Through a Different Lens: Stanley Kubrick Photographs
Stanley Kubrick for Look magazine, Rosemary Williams, Show Girl [Kubrick photographing Rosemary Williams], 1949 ©SK Film Archives/Museum of the City of New York
I have been a fan of Stanley Kubrick for nearly as long as I have been a fan of movies. Dr Strangelove, 2001: A Space Odyssey, and The Shining top the list for me in that I can watch them over and over and find some new delight in his dispassionate storytelling, dramatic soundtracks, and the aggressive symmetry of his composition.
Vasily Kandinsky: My Favorite Synesthete
Vasily Kandinsky. “The Seasons” Panels No. 1-4. 1914. Museum of Modern Art, New York.
Vasily Kandinsky (1866-1944) was a Russian-born painter known for his use of vibrant color and abstract techniques. In general, abstract art has never really spoken me, that is until I first saw Kandinsky years ago at the Hermitage Museum in St Petersburg. His colors seemed to dance across the canvas in weird and wonderful ways that were at once sensual and chaotic. In that moment, I got it, or rather, I got something. Stripped of any recognizable form, all that’s left is how the work makes you feel…significant considering that Kandinsky probably had synesthesia.
The Beauty of Nureyev at the de Young Museum
Rudolf Nureyev rehearses for “Marguerite and Armand” at Covent Garden in Britain in 1963. Photo: Michael Peto, The University Of Dundee The Pet / SF
When I was a kid growing up in the 70s, there were few things more magical than when my parents woke me up late at night for something they didn’t want me to miss: a lunar eclipse, a fire truck screaming down the street, or Rudolf Nureyev dancing on PBS. Through the gauzy veil of memory, I can still picture this man leaping impossibly high and landing with such elegance and joy that I could hardly get back to sleep. And so it is fitting that I recently accompanied my parents to the de Young Museum exhibit, Rudolf Nureyev: A Life in Dance, in San Francisco.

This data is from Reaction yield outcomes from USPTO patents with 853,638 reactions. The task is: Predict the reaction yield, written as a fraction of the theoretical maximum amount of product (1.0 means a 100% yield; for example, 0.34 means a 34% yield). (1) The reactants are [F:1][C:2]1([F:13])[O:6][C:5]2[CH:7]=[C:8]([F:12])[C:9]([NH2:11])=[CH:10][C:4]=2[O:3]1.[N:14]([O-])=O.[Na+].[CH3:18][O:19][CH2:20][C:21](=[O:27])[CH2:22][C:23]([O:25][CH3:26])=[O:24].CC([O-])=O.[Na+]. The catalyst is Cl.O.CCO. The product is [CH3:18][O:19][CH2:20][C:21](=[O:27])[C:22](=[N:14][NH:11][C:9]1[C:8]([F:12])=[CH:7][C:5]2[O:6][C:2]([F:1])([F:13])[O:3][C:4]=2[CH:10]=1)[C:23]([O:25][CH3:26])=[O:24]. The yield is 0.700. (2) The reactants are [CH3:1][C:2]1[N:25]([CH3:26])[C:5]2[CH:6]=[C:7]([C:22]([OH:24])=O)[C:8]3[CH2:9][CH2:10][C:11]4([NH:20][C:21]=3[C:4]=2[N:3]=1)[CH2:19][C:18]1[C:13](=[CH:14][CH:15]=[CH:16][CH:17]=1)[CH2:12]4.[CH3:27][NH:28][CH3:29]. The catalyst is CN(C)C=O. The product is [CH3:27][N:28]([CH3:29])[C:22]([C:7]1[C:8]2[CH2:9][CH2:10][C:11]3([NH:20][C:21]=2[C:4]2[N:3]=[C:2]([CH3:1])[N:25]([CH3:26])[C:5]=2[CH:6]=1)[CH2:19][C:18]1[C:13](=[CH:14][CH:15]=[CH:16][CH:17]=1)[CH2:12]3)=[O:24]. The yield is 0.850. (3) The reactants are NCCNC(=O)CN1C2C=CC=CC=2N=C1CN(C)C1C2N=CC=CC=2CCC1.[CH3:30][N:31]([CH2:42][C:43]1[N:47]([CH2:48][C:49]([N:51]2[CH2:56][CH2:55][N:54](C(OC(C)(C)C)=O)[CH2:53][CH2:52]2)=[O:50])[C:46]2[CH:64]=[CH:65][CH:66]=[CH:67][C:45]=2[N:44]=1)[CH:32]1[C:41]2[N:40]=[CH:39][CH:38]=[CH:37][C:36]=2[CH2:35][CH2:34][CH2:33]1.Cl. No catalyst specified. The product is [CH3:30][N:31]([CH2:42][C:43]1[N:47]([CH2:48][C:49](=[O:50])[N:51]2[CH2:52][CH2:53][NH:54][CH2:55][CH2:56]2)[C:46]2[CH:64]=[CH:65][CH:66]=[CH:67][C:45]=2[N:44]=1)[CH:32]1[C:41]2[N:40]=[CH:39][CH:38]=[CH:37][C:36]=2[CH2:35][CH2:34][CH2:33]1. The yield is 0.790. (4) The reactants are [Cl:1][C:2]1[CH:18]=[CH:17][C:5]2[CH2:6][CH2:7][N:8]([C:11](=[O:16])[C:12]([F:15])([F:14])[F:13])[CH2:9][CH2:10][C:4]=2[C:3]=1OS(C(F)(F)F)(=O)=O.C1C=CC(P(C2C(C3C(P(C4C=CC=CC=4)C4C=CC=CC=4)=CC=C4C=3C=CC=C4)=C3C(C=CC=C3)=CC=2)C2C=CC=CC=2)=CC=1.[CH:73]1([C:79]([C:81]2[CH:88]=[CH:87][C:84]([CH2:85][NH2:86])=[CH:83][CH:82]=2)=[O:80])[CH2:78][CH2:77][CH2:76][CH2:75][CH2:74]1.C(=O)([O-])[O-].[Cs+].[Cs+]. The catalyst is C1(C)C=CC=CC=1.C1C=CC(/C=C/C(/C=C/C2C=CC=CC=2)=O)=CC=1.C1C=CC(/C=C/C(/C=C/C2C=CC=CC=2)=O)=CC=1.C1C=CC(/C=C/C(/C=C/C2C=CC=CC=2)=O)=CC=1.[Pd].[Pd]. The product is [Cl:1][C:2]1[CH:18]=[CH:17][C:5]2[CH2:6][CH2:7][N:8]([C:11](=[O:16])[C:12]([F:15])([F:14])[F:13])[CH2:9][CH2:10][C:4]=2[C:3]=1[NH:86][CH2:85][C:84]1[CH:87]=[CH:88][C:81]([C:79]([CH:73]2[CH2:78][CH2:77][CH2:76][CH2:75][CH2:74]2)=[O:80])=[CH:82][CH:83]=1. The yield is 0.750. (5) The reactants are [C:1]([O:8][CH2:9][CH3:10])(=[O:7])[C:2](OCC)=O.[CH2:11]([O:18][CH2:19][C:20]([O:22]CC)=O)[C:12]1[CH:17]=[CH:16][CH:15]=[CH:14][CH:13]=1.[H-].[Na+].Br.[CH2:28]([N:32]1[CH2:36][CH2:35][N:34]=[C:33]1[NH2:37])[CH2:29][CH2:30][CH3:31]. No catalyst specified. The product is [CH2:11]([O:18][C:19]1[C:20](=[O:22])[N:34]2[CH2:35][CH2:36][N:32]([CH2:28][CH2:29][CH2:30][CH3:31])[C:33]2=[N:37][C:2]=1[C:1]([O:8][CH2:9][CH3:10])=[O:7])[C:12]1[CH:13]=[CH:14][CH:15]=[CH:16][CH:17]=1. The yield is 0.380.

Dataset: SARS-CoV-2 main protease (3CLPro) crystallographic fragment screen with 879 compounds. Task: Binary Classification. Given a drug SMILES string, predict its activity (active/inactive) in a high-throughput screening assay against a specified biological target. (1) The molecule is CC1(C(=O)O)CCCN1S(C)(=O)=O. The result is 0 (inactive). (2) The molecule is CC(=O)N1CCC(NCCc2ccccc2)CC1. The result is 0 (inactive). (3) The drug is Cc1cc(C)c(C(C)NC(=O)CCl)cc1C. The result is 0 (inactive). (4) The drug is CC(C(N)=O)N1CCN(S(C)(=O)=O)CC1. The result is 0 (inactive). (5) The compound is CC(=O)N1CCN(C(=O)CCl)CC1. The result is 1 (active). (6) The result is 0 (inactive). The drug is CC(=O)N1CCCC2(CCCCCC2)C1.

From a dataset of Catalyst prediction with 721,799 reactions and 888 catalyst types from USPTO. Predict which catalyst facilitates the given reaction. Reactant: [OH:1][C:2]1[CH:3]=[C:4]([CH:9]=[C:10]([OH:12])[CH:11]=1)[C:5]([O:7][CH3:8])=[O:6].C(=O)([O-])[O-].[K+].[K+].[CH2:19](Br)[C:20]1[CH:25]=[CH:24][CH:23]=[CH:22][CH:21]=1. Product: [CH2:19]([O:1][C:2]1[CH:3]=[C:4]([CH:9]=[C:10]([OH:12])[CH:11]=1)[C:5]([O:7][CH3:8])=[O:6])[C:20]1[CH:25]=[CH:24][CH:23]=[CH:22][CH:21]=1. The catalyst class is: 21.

Impossible Conversations, Undeniable Influence: Schiaparelli & Prada at the MET
Exhibition catalogue, 2012, Metropolitan Museum of Art
I recently attended the Metropolitan Museum of Art’s Spring 2012 Costume Institute exhibition, Schiaparelli and Prada: Impossible Conversations, a beautiful collection that examines the work and influences of two iconic designers. “Invincible female self-possession is a central theme of the joint retrospective,” so of course, I loved it. Read More
Diego Rivera Murals at MoMA
Diego Rivera. Agrarian Leader Zapata. 1931. The Museum of Modern Art. Abby Aldrich Rockefeller Fund, New York City
This weekend I finally went to the Museum of Modern Art to check out the murals of Diego Rivera.
The exhibition includes “portable murals” that Rivera painted in 1931 for his first show at MoMA, early drawings that mark the evolution of these works, as well as the large scale sketches that guided his transfer of the images to the frescos. Inspired by his experience in New York City, Rivera went on to paint three more portable murals highlighting the city’s economic disparity during the Great Depression (see his mural Frozen Assets below). Read More